A strong cap on carbon would significantly cut the flow of petrodollars to Iran’s hostile regime, a ThinkProgress analysis shows.
The economic and political strength of Iran’s dictatorship is a threat to the national security of the United States and the world, and its nuclear ambitions threaten to destabilize the Middle East. Yesterday, diplomats from “six world powers have met for the first time to discuss imposing new sanctions on Iran for its failure to suspend work on its controversial nuclear program,” but negotiators have not yet figured how to achieve President Barack Obama’s goal of being “consistent and steady in applying international pressure.”
Iran, “which holds the world’s second-biggest oil and gas reserves and supplies about 4.5 percent of the world’s oil production,” uses its oil power “as a strategic asset.” One mechanism to control the flow of petrodollars to Iran “” whose oil production is worth $120 billion a year at current prices “” is for the United States to control its appetite for oil. ThinkProgress has found that a carbon cap that reduces global warming pollution by 80 percent by 2050 would mean Iran would lose approximately $1.8 trillion worth of oil revenues over the next forty years “” over $100 million a day [as the figure shows].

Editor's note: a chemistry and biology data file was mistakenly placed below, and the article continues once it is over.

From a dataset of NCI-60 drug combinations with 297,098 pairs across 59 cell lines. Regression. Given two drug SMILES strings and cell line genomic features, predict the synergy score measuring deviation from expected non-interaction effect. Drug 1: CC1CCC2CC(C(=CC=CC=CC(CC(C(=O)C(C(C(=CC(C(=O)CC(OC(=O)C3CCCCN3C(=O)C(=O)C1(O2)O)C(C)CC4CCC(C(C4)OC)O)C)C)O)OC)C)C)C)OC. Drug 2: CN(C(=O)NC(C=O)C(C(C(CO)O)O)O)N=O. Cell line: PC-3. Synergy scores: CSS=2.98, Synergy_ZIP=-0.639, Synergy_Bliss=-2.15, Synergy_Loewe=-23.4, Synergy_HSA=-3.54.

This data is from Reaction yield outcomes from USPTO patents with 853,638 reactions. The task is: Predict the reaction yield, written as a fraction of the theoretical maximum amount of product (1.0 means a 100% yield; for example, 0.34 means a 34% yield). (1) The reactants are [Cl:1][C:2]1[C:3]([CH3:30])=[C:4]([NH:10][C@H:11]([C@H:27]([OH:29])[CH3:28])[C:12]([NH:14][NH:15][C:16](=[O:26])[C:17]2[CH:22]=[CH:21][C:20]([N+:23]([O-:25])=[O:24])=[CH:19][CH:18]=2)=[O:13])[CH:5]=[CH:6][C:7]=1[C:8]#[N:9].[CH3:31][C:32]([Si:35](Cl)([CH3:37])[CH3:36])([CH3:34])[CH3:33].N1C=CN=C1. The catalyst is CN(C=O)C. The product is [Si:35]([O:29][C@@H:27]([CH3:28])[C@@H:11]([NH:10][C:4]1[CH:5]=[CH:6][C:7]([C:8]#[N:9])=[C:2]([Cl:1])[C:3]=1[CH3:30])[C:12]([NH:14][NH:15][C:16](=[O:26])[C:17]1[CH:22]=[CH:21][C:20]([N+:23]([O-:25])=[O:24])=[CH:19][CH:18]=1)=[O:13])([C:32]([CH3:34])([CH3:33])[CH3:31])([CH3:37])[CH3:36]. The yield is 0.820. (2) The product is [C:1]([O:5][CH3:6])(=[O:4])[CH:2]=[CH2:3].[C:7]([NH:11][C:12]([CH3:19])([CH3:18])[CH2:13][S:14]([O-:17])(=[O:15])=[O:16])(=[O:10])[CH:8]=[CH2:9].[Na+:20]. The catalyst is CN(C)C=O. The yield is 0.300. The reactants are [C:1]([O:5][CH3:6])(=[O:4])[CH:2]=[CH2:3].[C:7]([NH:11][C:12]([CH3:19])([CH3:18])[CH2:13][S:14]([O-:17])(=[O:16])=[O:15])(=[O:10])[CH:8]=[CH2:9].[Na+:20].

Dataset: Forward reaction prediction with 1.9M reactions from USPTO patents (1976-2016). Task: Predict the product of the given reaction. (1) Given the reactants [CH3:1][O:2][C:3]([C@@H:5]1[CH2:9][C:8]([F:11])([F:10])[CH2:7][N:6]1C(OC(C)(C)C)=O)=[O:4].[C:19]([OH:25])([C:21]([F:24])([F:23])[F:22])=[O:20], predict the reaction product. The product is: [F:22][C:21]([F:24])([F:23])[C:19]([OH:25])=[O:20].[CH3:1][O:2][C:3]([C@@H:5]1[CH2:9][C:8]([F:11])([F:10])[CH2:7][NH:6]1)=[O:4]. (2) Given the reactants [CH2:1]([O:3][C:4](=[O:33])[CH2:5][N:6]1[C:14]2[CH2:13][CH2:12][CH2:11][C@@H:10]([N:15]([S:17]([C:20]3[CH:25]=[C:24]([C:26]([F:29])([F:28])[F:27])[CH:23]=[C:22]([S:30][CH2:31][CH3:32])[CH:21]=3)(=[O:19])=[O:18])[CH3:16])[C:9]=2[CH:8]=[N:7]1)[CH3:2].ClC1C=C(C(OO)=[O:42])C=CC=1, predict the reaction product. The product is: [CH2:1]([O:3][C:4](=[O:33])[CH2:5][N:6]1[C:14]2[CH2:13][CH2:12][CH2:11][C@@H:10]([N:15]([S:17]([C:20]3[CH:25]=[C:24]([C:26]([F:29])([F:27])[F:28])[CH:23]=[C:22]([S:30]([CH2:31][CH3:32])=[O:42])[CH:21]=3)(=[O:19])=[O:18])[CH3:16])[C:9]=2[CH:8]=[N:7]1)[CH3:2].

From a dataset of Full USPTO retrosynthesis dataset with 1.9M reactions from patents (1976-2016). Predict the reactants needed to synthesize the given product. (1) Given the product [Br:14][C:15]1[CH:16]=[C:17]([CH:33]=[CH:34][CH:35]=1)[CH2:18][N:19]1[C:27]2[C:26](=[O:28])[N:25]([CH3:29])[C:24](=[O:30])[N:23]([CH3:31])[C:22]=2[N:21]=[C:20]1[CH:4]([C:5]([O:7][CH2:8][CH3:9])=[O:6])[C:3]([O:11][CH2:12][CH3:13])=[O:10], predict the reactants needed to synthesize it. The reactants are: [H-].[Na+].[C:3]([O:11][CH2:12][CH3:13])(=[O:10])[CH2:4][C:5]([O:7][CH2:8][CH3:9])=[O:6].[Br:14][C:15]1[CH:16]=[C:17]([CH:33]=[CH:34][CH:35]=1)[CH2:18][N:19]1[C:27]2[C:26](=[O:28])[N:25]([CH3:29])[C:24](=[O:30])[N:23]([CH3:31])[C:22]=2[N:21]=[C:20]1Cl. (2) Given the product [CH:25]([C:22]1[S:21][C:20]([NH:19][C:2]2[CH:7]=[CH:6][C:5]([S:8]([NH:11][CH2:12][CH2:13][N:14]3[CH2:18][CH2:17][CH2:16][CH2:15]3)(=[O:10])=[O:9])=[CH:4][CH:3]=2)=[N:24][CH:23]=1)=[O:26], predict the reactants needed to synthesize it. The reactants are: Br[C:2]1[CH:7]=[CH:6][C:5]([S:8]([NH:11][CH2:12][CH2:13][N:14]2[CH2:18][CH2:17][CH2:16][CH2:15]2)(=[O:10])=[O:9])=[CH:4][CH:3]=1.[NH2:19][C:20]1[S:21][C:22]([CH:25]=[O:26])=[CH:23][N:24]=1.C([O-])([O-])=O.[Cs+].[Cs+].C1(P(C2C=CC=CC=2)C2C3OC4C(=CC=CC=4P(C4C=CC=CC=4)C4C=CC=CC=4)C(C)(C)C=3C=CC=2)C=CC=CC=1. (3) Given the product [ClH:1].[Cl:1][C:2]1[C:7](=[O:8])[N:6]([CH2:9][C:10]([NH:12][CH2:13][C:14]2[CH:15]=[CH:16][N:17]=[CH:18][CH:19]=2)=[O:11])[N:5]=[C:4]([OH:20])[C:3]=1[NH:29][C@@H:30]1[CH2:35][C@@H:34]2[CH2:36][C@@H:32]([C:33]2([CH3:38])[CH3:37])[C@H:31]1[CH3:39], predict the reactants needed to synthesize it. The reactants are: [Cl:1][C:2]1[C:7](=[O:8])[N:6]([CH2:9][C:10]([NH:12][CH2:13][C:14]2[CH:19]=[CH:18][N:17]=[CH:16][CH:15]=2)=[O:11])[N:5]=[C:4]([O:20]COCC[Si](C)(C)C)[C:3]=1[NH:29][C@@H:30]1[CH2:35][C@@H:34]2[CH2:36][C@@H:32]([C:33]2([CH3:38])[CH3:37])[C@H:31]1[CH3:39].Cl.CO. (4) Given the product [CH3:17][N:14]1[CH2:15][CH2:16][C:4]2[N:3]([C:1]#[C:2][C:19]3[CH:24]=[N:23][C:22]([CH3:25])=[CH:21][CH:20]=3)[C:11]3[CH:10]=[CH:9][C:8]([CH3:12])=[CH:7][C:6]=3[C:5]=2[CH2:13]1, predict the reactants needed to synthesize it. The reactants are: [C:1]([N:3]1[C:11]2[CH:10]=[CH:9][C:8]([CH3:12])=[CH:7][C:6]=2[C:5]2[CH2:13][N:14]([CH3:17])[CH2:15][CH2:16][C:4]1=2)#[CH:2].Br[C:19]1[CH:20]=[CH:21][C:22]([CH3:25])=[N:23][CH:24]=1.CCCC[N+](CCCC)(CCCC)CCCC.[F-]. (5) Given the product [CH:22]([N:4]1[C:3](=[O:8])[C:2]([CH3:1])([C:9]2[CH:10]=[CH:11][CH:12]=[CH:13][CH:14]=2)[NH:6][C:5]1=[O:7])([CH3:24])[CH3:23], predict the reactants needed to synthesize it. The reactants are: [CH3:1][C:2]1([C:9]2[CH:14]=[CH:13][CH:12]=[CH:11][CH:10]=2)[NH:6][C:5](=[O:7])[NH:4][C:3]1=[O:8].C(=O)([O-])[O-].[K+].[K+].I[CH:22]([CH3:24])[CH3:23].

The United States is by far the world’s biggest consumer of oil, accounting for 25 percent of world production. Our demand is more than the four next biggest consumers “” China, Japan, India, and Russia “” combined, despite having only 11% of their population. Unilateral action by the United States to reduce oil consumption has a profound effect on the world market, and is the first step towards global climate policy that builds a zero-carbon economy.
If the world moves away from oil dependence, Iran’s regime will no longer be able to rely on petrodollars to stay afloat. Other unfriendly regimes propped up by carbon-fuel money, such as Hugo Chavez’s Venezuela, will also feel the pinch, improving our national security and making it less likely our armed services will fight battles amid the oil fields. For that to happen, the United States must pass comprehensive climate and clean energy legislation as fast as possible, the stronger the better.
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